What’s new for Mining in ArcGIS 10.6.1?

whats new for mining

Esri are busy. Those developers are happily typing away in their code editors and just want to make new shiny things every day.  Can’t really blame them for their enthusiasm, but we find ourselves caught up in trying to figure out what they have done, how we could benefit from it and how would we go about getting it to actually work. So to help out, I have picked out my top list from 10.6.1 that I think is applicable to our ArcGIS for Mining users… Here is the list and scroll down for some more details on these new enhancements and how you may be able to use them.

  1. Enterprise Sites
  2. Portal User Interface Revamp
  3. Distributed Collaboration
  4. Hosted Feature Layer Views
  5. Scene Viewer enhancements
  6. SAP HANA Integration
  7. Operations Dashboard
  8. Authoritative Content

Enterprise Sites

What is it?

ArcGIS Enterprise now supports the creation of one or more custom “sites” as the front end web page of the Enterprise portal. Whereas before, only a single home page was supported and with very limited configurability, Sites now means you can easily (drag and drop) create many front ends that target different users, groups, workflows, etc. within your organisation. The Site(s) is hosted within the Enterprise portal web server and draws dynamic content from the portal itself via groups and sharing.

It is the on-premises version of the existing ArcGIS Online Open Data “sites” capability.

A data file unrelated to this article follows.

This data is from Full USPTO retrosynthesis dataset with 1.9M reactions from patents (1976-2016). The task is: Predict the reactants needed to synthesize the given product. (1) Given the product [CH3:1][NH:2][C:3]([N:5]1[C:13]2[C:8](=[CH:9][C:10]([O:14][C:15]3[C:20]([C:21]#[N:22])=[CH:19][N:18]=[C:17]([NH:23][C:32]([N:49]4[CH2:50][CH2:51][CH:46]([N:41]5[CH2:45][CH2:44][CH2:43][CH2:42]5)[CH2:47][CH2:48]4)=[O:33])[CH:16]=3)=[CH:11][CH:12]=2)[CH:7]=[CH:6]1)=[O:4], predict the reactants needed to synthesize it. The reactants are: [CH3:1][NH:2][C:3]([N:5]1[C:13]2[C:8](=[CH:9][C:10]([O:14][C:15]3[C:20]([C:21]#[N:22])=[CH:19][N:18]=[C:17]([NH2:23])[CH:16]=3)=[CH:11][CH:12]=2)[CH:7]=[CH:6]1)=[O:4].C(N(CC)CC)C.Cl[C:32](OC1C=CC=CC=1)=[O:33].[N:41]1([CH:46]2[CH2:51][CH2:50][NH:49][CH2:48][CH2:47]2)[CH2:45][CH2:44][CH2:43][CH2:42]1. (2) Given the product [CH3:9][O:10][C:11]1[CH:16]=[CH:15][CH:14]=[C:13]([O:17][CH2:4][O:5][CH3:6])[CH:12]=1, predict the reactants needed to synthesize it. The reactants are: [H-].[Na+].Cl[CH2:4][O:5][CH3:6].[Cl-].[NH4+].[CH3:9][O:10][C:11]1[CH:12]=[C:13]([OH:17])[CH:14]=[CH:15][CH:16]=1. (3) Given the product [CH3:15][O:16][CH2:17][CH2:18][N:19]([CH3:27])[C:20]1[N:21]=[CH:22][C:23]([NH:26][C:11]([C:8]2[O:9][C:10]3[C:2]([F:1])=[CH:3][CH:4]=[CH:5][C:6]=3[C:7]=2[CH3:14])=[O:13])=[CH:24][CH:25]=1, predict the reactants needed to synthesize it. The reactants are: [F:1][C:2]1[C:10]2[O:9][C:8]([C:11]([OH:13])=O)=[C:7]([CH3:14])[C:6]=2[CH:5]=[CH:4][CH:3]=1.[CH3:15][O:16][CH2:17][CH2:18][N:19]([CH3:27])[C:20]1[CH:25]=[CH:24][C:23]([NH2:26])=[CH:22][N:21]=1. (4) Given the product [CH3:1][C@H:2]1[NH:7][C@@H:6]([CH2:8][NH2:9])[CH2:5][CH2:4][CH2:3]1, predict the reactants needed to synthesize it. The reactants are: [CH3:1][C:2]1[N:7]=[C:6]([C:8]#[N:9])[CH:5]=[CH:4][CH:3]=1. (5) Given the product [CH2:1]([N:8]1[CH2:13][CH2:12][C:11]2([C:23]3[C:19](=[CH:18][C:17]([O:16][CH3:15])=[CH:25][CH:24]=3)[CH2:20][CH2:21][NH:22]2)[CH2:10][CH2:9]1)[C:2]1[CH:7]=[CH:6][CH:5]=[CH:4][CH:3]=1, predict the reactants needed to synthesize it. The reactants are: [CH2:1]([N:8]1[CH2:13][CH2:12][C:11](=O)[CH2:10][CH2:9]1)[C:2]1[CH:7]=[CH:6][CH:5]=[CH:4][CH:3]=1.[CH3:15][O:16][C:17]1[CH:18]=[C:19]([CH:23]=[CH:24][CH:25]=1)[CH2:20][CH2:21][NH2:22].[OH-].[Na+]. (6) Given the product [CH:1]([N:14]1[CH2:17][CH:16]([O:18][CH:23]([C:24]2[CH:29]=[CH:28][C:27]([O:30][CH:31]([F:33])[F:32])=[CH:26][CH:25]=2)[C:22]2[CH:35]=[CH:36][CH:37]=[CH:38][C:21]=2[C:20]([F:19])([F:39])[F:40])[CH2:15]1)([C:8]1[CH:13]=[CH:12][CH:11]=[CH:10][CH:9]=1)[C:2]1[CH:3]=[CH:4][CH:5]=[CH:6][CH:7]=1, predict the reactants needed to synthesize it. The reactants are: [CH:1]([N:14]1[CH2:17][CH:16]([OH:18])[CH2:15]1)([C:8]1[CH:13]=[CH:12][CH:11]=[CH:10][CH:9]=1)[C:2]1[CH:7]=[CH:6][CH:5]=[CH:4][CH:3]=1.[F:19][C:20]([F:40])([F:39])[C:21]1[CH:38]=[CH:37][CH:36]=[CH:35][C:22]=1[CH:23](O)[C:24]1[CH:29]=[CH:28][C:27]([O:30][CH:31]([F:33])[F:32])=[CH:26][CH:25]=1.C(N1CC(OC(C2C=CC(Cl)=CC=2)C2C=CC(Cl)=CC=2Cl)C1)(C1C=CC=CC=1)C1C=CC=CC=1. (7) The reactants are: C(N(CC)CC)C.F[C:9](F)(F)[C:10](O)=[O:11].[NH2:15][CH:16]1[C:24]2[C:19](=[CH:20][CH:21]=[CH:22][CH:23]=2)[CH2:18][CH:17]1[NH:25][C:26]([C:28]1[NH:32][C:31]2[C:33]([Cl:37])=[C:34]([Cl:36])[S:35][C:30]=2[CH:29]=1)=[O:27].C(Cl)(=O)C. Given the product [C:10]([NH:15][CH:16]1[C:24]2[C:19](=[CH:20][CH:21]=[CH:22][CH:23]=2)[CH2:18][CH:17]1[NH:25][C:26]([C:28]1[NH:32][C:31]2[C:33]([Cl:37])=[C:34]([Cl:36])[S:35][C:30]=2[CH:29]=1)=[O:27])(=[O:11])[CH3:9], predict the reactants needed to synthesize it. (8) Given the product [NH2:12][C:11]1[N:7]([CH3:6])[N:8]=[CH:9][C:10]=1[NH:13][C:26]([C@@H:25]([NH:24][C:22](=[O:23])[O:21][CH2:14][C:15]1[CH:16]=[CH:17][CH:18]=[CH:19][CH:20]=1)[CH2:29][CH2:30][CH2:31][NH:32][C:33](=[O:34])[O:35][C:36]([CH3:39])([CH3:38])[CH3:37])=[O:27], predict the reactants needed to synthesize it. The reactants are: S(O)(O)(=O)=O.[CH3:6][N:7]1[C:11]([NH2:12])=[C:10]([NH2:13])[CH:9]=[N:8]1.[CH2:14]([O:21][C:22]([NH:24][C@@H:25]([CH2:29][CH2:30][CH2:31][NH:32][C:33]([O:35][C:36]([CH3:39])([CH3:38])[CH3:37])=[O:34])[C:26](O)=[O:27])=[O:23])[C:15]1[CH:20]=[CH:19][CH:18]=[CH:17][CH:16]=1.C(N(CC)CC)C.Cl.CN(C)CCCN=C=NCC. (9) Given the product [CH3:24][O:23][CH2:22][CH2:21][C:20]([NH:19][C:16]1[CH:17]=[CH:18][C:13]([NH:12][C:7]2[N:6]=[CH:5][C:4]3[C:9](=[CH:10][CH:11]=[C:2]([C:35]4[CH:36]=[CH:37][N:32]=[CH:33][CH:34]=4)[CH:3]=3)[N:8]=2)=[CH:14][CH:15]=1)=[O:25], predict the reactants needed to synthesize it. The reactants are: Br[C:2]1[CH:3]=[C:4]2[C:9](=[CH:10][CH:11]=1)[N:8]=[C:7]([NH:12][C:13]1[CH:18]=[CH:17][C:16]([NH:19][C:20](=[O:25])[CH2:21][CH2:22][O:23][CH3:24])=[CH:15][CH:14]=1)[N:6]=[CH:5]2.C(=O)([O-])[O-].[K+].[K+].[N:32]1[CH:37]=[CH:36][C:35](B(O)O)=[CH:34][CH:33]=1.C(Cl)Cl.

How does it help?

In many ArcGIS for Mining implementations, the Enterprise portal provides a central location to access all authoritative content. However, this single portal supports not only users from a variety of disciplines and departments, but users with a variance in technical/software capability. Sites enables you to configure landing pages that are more focussed and “intimate” for particular groups, users, or even workflows. Some of these may be:

  • ArcGIS for Mining – Survey Solution
  • ArcGIS for Mining – Planning Solution
  • ArcGIS for Mining – Executive Information Portal
  • ArcGIS for Mining – Field Capture Support Portal

What are the impacts?

To enable Sites capability, the deployment must be upgraded to 10.6.1 with its related impacts. Once upgraded, no other changes are required in order to utilise the Sites capability.

What is strongly recommended however, is that the deployment of new Sites be guided by a more holistic user-centered evaluation of the platform. Having a better-defined view of the users, their needs and their skills will help to design the best site, be it singular or multiple sites. Esri South Africa provides such a service as a mini-project, utilising UCD principles that focus on understanding and interviewing actual users in order to design the best possible user experience – and then implement that using the Sites capability.

Portal User Interface Revamp

What is it?

The ArcGIS portal application has been undergoing a gradual remodel for well over a year. These updates are first rolled out in the ArcGIS Online version, and are then percolated down into ArcGIS Enterprise. At 10.6.1, the following parts have been upgraded to a more modern and functional UI that makes using and administering the portal much more efficient:

  • Gallery: new, card-based UI that showcases content better and includes better search and slightly improved filtering
  • Content: this page has had a major overhaul, including refreshed UI (more modern, making it easier to read), an “all content” filter, embedded intelligent search and improved content filtering

How does it help?

As ArcGIS for Mining implementations grow, content inevitably increases. This makes it more and more difficult to manage items (in some cases, many hundreds of items in a single folder). The changes are making it progressively easier to scan with the human eye to find what you want quicker, but also providing tools that make slicing and dicing your way through content much more intuitive.